december 2011
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A World of Opposites In Dots

By Jules



Here's another quick post before breakfast about a 2011 title that caught my eye, yet I never quite got around to posting about it last year.

Anyone else out there see Patricia Intriago's Dot? It was released by Margaret Ferguson Books/Farrar, Straus and Giroux in August. This is Intriago's first picture book; she's the principal of Intriago Design.

3But before you dismiss it as one for just graphic designers--as you can see from the art here, these are minimal and very simple shapes, along with a bit of photography thrown in as a surprise for readers (not pictured in this post)--I'll point out the smart thing Lane Smith said about this book. (It's not like we chatted about it, but he provides a back-of-the-book blurb.) He points out what he calls the subtle and clever text and notes that "[c]lassic Ruth Krauss comes to mind" when he reads it. He makes a good point here.

Using a simple dot (and starting out with the bright yellow one seen on the cover), Intriago explores the world of opposites in this concept book--"Stop dot," "Go dot," "Slow dot," "Fast dot"--playing cleverly with size, shape, color, and composition. "On a purely artistic level," wrote the Horn Book review, "it's all about perception, how we can see the same thing differently depending on context and composition. Intriago's accompanying text helps us share her vision, but it also serves to keep us a little off-center, as she offers a few predictable rhymes but avoids others."

The book is also loosely framed by the construct of a day, given that she opens with what looks like a sun and close with "Dots up in the sky so bright twinkle as we say good night."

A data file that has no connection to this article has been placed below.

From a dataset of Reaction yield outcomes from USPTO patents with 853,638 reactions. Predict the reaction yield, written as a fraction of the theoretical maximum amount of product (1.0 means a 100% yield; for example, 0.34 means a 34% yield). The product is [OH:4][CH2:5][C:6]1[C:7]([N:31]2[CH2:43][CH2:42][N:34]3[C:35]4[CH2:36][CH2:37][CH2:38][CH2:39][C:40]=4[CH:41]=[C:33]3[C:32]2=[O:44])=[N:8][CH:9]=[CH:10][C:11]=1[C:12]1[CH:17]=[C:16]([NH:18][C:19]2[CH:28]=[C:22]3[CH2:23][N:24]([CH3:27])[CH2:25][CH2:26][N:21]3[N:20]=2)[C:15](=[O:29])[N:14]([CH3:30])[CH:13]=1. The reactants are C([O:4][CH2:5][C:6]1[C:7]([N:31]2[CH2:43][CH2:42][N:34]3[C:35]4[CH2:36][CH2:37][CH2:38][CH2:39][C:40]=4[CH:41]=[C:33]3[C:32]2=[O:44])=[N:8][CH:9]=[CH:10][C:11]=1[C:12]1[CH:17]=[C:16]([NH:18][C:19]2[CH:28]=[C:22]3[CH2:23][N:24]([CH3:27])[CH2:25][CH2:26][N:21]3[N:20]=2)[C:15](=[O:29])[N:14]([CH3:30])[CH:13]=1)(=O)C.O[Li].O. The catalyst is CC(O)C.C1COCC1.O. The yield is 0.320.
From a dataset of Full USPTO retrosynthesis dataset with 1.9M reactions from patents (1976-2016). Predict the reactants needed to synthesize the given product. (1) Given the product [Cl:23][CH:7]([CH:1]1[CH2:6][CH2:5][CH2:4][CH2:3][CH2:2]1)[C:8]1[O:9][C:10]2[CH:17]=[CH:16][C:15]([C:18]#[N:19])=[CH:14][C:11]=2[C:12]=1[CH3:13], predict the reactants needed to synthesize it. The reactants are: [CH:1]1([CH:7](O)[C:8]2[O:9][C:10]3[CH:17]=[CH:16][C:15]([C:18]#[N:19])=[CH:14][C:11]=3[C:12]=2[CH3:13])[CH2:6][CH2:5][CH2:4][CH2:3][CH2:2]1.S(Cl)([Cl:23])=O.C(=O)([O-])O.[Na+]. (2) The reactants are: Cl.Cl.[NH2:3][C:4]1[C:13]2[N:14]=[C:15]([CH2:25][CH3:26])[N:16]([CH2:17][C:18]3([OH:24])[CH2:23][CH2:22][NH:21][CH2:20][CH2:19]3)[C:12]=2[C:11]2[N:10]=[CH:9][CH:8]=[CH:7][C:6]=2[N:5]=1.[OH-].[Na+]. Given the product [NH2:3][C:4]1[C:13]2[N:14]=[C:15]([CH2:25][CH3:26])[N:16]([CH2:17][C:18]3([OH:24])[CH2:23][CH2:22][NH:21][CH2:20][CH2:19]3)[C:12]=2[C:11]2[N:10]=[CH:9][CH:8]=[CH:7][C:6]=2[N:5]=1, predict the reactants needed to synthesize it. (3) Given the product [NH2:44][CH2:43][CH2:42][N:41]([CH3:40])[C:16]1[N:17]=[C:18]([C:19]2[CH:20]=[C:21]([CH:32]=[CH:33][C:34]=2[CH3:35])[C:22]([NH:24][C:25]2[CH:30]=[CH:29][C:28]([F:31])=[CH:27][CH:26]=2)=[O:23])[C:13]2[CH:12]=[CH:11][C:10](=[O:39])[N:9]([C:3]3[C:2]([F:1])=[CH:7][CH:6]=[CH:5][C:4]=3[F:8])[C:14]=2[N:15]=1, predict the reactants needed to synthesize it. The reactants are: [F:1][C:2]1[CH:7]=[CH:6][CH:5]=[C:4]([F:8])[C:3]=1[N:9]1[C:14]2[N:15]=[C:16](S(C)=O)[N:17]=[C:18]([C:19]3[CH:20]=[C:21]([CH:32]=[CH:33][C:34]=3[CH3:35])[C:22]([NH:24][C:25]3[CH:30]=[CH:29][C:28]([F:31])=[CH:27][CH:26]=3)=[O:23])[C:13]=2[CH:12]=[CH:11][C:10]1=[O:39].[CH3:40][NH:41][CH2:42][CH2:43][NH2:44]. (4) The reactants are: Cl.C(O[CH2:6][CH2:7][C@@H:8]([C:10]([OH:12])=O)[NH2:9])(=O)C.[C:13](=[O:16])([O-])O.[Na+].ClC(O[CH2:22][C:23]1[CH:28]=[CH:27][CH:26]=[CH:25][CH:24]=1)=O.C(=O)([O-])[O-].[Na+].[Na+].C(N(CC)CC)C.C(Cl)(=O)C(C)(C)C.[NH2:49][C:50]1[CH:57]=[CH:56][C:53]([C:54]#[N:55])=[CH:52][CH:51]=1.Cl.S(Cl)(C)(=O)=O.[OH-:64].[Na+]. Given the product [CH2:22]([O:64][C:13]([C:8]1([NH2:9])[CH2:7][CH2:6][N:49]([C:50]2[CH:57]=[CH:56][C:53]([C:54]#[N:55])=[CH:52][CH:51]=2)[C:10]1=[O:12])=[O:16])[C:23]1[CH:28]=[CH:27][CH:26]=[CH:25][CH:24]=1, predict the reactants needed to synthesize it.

I like this one. It's smart and elegant and gives space for the youngest of readers to think. Here are some more spreads. Enjoy.


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DOT. Copyright (c) 2011 Patricia Intriago. Published by Farrar Straus Giroux, New York. Images reproduced by permission of the publisher.

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Say What? Joey Chou and Angela DiTerlizzi

"When a bird says TWEET, does he really mean SWEET?"
(Click to enlarge spread)

Last Fall, I did a small handful of posts in which I highlighted some new picture books for the wee'est of readers, and I never quite finished. One of those books (and more are to come, as I will get to them, even if in 2012), another book geared toward your toddler-sized readers, is Angela DiTerlizzi's Say What?,  illustrated by Joey Chou and released by Beach Lane Books in July of 2011.

The illustrations Joey shares today give you a good sense of the book, which ends with a wee human child, telling his mother how much he loves her. This is always good for toddlers. (In fact, I envision this book as becoming a board book one day. Hey, good idea. Should I call the editor? "Jules WHO?" Seriously, I hope they consider it. It'd work.) This one is also good for, as the Kirkus reviewer noted, preschoolers who enjoy language play.

The book's back-flap bio for Joey-an alumni and graduate of the Art Center College of Design in Pasadena, California, who was born in Taiwan but now lives in Los Angeles-indicates that he likes to draw furry monsters. Go see his site, and that's clear by the welcoming illustration there, which I like and which makes me laugh.